The CHAIRMAN. And you got 50 cents an hour——

Mr. PIDO. I got $7 a day.

The CHAIRMAN. Did you strike because——

Mr. PIDO. I never did. It is the first strike.

The CHAIRMAN. What is the reason you struck this time?

Mr. PIDO. I strike on eight hours a day and better conditions.

Senator MCKELLAR. What sort of conditions do you want better?

Mr. PIDO. This better: I think that a man ought to work eight hours to-day and have eight hours sleep and eight hours that he can go to school and learn something; and I think that an education is much better than money.

Senator MCKELLAR. Are there any other matters that move you to strike except the eight hours a day?

Mr. PIDO. Well, when was working I had a partner; he was on one shift and was on the other, and I was doing all the job, and he was getting the pay. I was getting 50 cents an hour and he got 61.

Senator MCKELLAR. How did that happen?

Mr. PIDO. Because he was a better friend of the boss than I was.

Senator MCKELLAR. What are your relationships with the boss? Are they white to you?

Mr. PIDO. Well, I do not have much kick; but I was not very satisfied with them either. The first thing that was wrong, they would call me a Hunky. “If you don’t think that is right you know what you can do.”

Senator STERLING. You got 50 cents and your partner——

Mr. PIDO. Sixty-one.

Senator STERLING. Did you do exactly the same work?

Mr. PIDO. The same work.

Senator STERLING. And there was no difference in the work at all?

Mr. PIDO. There was no difference in the work at all.

Senator STERLING. Had he been working for the company longer than you?

Mr. PIDO. It may be—no; I do not think he did.

Senator STERLING. When did you begin to work for the company?

Mr. PIDO. I began—when I started in Clairton it was July 1, 1918.

Senator STERLING. 1918. And you do not know what time he started?

Mr. PIDO. He started in August, sometime.

Senator STERLING. In August, 1918.

Mr. PIDO. In August, 1918.

Senator STERLING. And you have been working longer than he had?

Mr. PIDO. One month.

Senator STERLING. And you do not know of any reason why he got more?

Mr. PIDO. The reason was that he was American born and I was not.

Senator STERLING. What was his name?

Mr. PIDO. Mickey Jones.

The CHAIRMAN. Have you been going to school?

Mr. PIDO. I have been going to night school in Clairton for a while.

The CHAIRMAN. Have they a night school out there?

Mr. PIDO. They had in 1914.

The CHAIRMAN. Did a good many of the men go to night school?

Mr. PIDO. They don’t have any chance. They work 12 hours a day, and they do not have any chance.

The CHAIRMAN. How long did you go to night school?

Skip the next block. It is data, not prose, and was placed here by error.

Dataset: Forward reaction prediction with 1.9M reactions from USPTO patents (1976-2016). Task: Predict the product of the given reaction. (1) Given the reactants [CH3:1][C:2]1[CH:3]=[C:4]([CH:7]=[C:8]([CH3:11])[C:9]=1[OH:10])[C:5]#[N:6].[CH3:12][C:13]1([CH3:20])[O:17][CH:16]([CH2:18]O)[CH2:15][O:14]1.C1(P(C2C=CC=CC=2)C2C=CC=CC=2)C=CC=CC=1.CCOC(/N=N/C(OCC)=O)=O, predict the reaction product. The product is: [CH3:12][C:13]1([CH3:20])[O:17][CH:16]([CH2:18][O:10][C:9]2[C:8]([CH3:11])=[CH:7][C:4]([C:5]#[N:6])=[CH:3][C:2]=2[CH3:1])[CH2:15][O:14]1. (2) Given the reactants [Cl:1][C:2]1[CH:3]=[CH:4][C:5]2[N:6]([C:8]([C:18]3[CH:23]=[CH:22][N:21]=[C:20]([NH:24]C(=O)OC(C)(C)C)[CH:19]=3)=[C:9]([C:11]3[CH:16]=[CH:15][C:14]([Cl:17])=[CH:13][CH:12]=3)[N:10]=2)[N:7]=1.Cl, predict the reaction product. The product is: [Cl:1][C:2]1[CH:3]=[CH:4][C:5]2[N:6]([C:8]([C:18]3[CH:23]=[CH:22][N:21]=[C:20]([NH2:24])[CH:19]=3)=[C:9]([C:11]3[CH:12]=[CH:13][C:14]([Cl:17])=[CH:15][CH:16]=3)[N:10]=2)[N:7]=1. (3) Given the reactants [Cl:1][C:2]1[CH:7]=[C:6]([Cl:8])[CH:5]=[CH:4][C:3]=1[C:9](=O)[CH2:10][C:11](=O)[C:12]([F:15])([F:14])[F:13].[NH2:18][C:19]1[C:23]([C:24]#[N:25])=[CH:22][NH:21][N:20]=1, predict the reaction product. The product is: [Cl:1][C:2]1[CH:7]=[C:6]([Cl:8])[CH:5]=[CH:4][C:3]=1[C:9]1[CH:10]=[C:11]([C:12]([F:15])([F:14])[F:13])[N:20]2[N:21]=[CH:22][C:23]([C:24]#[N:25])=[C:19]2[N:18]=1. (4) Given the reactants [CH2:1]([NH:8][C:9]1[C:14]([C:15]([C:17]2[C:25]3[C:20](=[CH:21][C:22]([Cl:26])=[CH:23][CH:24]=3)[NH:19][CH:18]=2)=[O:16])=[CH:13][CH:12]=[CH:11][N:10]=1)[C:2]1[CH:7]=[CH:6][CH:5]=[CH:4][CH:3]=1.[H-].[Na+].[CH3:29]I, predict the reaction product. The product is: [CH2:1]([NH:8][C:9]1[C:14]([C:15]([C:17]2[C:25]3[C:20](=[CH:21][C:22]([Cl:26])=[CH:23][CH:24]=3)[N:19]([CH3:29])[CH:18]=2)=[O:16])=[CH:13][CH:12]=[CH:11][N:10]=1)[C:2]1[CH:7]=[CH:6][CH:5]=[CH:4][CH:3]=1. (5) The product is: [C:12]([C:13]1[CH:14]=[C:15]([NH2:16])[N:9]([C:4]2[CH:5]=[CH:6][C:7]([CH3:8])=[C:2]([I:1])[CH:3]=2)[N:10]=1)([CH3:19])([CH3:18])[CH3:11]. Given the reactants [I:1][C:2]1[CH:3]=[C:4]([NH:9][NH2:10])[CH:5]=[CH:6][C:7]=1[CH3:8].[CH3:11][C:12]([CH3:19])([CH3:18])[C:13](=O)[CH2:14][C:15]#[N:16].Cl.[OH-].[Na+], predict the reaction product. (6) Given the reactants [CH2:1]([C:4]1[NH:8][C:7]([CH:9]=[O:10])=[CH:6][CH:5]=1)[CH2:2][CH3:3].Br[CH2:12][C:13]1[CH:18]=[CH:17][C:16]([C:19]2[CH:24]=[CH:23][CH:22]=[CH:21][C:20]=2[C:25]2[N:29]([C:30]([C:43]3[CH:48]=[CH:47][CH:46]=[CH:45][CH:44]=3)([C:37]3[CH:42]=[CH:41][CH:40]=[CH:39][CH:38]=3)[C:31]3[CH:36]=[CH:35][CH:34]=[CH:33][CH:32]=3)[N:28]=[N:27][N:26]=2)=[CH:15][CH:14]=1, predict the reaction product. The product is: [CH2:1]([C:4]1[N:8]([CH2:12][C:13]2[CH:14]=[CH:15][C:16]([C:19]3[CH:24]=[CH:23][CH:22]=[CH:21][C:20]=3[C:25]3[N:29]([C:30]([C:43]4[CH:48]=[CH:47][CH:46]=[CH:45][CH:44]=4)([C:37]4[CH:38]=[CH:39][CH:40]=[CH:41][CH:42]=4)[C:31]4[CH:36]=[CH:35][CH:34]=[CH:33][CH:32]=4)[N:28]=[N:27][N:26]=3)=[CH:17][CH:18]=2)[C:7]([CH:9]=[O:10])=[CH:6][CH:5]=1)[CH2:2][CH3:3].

Mr. PIDO. I went about 20 nights altogether.

The CHAIRMAN. Is that all of the schooling that you ever had?

Mr. PIDO. I did not have any chance.

The CHAIRMAN. Is that all of the schooling that you have had in your life?

Mr. PIDO. That is all the schooling I have had in my life.

The CHAIRMAN. Do you want to go to school?

Mr. PIDO. Do I want to go to school? Certainly I want to go to school.

The CHAIRMAN. Did you learn anything at the night school of the Constitution of the United States?

Mr. PIDO. I read the first grade of the book, because I did not know how to sign my name.

The CHAIRMAN. Is the school free? Do you have to pay?

Mr. PIDO. We pay a dollar for three months; that is all.

The CHAIRMAN. How many men went to the night school?

Mr. PIDO. Not very much. There were about 28 altogether.

The CHAIRMAN. Do you think they would go to night school if they had an opportunity?

Mr. PIDO. I think they would if they had a chance to go, but the way they are now there have no chance to go to school.

Senator MCKELLAR. Not with the 12 or the 14-hour shifts?

Mr. PIDO. They work 10 hours a day and 14 a night, and they work a week about, and some of them work for two weeks, too.

The CHAIRMAN. What country are you from?

Mr. PIDO. I am from Galicia, Austria.

The CHAIRMAN. Under what government is that?

Mr. PIDO. I do not know where it now is. They are still fighting over there.

The CHAIRMAN. Your answer is a very good one. When it last had a government, what kind of government was it?

Mr. PIDO. Francis Joseph, Austria.

The CHAIRMAN. How does that government differ from this one?

Mr. PIDO. Well, it is so different. Out there they have a king and here we have a superintendent.

Mr. RUBIN. A superintendent?

Mr. PIDO. A superintendent or president.

The CHAIRMAN. Here they have what?

Mr. PIDO. A president.

Senator PHIPPS. Which plant were you working in at Clairton?

Mr. PIDO. At the coke works, Clairton Steel.

Senator WALSH. You say that you would like to have or that you are on strike because you want an eight-hour work day?

Mr. PIDO. Yes, sir.

Senator WALSH. Do you think that your fellow workers prefer an eight-hour day, with less pay, than a 10 or 12 hour day with more pay? Do you think that they would want that?

Mr. PIDO. Well, I think the eight hours and more money.

Senator WALSH. Yes; you would want the eight hours with a little more money than you are getting now for the eight hours?

Mr. PIDO. Yes, sir.

Senator WALSH. But you would not expect 8 hours with the same pay that you would get for 12 hours?

Mr. PIDO. Of course; no.

Senator WALSH. Is that your feeling and is that the feeling generally among the men with whom you work, that they would like to have an eight-hour day?

Mr. PIDO. Yes; it is.

Source: Investigation of Strike in Steel Industries, Hearings before the Committee on Education and Labor, U.S. Senate, 66th Congress, 1st Session. Pursuant to S. Res 188 and S. Res. 202, Pt. II: 589–603.

See Also:"We Do Not Understand the Foreigners": John J. Martin Testifies on the 1919 Steel Strike
"The Men Seem To Be Pretty Well Satisfied": John Anderson on the 1919 Steel Strike
"They Are Mostly All Foreigners on Strike": Joseph Fish Speaks on the 1919 Steel Strike
"It Is Entirely the Bolshevik Spirit": Mill superintendent W. M. Mink Explains the 1919 Steel Strike
"Forty-Two Cents an Hour" for Twelve to Fourteen Hours a Day: George Milkulvich Describes Work in the Clairton Mills after World War I
"We Did Not Have Enough Money": George Miller's Testimony about the 1919 Steel Strike
"We Ought to Have the Right to Belong to the Union": Frank Smith Speaks on the 1919 Steel Strike
"I Witnessed the Steel Strike": Joe Rudiak Remembers the 1919 Strike